[Python-Dev] GIL, Python 3, and MP vs. UP

Donovan Baarda abo at minkirri.apana.org.au
Wed Sep 21 12:33:03 CEST 2005

On Tue, 2005-09-20 at 22:43, Guido van Rossum wrote:
> On 9/20/05, John J Lee <jjl at pobox.com> wrote:
> I don't know that any chips are designed with threading in mind. Fast
> threading benefits from fast context switches which benefits from
> small register sets. I believe the trend is towards ever large
> register sets. Also, multiple processors with shared memory don't
> scall all that well; multiple processors with explicit IPC channels
> scale much better. All arguments for multi-processing and against
> multi-threading.


I believe the latest MP opteron chipsets use hypertransport busses to
directly access the other processor's memory and possibly CPU cache. In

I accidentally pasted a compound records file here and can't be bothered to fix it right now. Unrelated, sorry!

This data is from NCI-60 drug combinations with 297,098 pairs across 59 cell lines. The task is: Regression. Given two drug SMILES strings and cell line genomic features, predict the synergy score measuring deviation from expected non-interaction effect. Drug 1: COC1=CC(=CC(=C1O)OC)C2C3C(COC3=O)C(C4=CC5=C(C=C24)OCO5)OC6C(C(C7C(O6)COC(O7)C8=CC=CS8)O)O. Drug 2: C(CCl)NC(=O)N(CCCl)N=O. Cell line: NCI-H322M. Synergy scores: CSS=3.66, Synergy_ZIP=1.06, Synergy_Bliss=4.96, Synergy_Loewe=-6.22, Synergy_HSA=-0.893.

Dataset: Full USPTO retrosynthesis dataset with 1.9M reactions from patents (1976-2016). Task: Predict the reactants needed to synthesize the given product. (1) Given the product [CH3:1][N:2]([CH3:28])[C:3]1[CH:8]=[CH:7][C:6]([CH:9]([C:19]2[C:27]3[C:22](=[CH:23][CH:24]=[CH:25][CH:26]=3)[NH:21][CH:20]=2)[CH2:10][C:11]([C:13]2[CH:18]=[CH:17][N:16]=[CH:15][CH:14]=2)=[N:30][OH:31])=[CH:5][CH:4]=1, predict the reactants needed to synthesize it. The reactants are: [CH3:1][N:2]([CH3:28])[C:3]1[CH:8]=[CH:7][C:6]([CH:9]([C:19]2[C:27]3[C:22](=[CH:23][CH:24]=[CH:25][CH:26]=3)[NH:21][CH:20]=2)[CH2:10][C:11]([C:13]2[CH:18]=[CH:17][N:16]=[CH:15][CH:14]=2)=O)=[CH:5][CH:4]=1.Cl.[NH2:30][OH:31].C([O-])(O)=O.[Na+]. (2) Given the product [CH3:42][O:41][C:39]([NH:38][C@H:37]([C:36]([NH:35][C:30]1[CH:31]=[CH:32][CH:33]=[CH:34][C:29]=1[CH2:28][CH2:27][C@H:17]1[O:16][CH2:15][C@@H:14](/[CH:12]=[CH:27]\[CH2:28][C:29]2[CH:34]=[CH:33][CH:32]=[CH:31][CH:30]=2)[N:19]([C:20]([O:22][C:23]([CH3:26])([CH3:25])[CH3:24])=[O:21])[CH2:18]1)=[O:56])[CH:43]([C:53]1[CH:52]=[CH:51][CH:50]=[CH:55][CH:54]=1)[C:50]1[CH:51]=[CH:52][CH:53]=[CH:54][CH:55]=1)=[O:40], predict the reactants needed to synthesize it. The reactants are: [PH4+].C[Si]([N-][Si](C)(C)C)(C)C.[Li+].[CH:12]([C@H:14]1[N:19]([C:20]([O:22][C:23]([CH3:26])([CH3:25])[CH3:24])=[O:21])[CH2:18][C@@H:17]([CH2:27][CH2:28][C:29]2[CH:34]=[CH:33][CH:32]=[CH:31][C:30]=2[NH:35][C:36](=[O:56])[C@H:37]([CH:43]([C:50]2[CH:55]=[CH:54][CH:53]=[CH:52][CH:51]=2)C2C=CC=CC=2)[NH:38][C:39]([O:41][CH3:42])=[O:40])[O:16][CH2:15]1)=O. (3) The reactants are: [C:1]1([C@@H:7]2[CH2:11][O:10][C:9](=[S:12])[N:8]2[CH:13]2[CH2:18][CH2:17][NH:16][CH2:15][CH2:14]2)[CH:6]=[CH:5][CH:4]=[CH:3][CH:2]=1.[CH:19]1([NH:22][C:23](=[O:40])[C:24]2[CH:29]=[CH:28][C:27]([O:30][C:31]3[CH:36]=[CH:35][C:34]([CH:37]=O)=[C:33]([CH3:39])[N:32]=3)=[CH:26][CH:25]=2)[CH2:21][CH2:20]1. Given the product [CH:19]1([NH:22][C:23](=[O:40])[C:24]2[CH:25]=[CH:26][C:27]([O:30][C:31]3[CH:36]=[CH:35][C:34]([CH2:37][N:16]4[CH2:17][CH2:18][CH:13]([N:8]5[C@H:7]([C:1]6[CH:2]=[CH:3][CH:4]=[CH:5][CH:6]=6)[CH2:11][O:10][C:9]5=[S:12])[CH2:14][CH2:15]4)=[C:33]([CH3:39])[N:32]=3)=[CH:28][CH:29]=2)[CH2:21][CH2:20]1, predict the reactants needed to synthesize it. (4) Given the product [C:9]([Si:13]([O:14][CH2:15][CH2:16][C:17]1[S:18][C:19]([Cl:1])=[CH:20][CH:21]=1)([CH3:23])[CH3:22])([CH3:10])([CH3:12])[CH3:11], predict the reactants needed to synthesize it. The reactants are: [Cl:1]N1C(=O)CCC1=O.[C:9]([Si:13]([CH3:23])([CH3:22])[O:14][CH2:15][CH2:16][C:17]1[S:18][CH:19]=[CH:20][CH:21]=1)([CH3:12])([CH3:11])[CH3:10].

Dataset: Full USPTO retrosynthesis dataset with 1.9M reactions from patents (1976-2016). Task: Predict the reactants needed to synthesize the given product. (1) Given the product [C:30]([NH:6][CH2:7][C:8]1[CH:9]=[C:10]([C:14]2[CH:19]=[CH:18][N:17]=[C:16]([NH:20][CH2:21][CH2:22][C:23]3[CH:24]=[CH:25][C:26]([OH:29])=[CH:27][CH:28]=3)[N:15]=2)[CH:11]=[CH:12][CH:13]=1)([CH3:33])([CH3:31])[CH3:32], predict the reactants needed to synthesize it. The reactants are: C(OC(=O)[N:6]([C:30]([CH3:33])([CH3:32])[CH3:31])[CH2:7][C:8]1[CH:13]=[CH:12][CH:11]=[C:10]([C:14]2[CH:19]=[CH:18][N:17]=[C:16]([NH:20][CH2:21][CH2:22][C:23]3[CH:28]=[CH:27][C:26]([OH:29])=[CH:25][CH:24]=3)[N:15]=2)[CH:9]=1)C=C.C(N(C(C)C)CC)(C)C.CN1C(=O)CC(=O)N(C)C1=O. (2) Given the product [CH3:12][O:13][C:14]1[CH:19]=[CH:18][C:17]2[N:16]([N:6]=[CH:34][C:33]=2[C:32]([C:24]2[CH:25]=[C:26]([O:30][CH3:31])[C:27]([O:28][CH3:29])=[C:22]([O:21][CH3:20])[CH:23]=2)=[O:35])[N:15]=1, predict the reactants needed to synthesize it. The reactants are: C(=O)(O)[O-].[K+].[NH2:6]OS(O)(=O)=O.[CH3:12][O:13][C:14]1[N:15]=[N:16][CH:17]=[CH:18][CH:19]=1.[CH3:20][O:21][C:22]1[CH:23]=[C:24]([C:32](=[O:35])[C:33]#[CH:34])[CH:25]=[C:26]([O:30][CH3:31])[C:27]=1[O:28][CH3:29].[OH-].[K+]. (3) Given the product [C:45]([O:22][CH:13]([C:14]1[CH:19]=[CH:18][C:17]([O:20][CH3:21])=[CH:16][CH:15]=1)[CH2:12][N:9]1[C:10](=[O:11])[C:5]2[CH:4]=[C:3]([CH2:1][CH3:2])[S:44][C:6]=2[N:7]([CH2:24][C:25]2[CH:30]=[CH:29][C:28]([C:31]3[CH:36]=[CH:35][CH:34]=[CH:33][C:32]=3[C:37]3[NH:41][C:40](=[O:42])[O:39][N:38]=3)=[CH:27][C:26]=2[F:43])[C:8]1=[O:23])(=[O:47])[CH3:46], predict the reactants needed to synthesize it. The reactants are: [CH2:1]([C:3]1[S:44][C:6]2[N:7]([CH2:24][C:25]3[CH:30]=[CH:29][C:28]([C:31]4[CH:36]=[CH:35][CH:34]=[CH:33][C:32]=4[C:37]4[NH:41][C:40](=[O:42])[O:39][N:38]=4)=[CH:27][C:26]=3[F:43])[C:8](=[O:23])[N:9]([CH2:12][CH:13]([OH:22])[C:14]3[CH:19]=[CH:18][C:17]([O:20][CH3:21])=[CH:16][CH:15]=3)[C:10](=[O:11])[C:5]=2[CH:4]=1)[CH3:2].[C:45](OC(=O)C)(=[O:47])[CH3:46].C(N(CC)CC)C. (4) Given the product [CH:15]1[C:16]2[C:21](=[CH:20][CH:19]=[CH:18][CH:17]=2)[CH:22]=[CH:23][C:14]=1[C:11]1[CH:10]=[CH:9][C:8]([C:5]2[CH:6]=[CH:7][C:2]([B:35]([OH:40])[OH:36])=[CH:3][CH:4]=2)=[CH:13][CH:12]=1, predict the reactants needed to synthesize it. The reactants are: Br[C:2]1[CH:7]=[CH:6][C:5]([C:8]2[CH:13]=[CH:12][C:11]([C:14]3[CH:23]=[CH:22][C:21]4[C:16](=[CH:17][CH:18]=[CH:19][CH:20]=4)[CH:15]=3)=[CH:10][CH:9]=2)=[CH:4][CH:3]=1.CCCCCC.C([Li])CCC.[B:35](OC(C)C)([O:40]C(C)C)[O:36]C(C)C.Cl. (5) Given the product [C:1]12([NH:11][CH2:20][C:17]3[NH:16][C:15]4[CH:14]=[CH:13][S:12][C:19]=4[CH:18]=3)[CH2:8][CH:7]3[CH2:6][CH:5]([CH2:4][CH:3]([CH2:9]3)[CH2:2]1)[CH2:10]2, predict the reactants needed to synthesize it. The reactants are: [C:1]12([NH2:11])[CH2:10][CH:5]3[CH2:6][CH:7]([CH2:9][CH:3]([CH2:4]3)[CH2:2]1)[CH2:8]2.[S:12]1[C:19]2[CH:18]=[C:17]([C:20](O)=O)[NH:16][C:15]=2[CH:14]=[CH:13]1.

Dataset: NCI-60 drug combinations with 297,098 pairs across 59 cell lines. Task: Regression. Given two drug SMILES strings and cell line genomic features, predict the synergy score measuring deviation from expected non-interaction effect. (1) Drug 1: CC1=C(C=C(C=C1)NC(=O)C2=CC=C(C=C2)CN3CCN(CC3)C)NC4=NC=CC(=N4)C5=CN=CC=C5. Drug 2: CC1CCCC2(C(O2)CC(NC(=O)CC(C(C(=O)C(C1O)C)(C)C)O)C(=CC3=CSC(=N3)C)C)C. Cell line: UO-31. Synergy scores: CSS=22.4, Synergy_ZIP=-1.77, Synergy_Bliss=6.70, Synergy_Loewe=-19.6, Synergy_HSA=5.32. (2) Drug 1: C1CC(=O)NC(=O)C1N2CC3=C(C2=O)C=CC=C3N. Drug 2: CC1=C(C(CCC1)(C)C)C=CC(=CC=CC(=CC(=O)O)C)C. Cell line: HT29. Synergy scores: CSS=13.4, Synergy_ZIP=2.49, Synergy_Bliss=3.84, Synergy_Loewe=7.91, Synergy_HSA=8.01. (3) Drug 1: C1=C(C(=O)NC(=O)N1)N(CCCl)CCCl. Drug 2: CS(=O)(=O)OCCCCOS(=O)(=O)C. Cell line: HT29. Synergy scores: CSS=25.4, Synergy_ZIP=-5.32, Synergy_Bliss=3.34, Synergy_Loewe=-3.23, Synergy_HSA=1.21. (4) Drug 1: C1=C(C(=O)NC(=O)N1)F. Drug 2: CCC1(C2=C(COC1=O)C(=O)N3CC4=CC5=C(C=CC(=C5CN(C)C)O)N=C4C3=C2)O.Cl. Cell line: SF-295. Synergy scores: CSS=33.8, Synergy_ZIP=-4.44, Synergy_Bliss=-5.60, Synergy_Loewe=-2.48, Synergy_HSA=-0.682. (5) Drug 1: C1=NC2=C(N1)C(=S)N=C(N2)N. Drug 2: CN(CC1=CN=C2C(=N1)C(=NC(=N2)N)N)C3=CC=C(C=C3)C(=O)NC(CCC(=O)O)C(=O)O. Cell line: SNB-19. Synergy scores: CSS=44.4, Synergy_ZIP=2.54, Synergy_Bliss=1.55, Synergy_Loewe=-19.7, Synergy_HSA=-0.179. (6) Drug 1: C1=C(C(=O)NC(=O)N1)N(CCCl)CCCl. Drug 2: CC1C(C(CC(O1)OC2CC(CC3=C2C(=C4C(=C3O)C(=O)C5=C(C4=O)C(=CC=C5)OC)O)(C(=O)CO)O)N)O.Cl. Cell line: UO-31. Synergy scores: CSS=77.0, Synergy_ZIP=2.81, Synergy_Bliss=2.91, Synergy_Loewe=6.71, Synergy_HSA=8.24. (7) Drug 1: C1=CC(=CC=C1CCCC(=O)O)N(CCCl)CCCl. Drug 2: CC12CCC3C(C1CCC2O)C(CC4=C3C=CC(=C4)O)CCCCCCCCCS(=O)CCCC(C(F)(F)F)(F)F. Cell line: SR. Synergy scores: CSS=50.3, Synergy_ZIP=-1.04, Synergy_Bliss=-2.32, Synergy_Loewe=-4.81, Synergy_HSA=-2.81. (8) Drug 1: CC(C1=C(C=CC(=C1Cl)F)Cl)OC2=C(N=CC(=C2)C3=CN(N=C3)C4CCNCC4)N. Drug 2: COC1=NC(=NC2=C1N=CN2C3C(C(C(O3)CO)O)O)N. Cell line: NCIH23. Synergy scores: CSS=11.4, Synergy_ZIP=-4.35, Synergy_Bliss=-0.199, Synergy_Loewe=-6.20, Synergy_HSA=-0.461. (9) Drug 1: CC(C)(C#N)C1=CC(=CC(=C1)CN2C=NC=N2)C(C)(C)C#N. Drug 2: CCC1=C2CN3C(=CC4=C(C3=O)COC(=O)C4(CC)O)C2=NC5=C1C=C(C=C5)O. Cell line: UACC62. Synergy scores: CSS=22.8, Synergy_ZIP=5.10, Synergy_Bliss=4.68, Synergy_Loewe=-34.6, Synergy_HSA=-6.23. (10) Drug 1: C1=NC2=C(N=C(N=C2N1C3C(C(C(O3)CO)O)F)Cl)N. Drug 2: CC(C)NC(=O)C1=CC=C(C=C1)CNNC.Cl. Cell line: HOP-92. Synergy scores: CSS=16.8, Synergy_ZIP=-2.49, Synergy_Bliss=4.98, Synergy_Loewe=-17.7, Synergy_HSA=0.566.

theory this means shared memory will not hurt too badly, helping
threading. However, memory contention bottlenecks and cache coherency
will always mean shared memory hurts more, and will never scale better,
than IPC.

The reality is threads were invented as a low overhead way of easily
implementing concurrent applications... ON A SINGLE PROCESSOR. Taking
into account threading's limitations and objectives, Python's GIL is the
best way to support threads. When hardware (seriously) moves to multiple
processors, other concurrency models will start to shine. 

In the short term there will be various hacks to try and make the
existing plethora of threading applications run better on multiple
processors, but ultimately the overheads of shared memory will force
serious multi-processing to use IPC channels. If you want serious MP,
use processes, not threads.

I see anti-GIL threads again and again. Get over it... the GIL rocks for
threads :-)

Donovan Baarda <abo at minkirri.apana.org.au>

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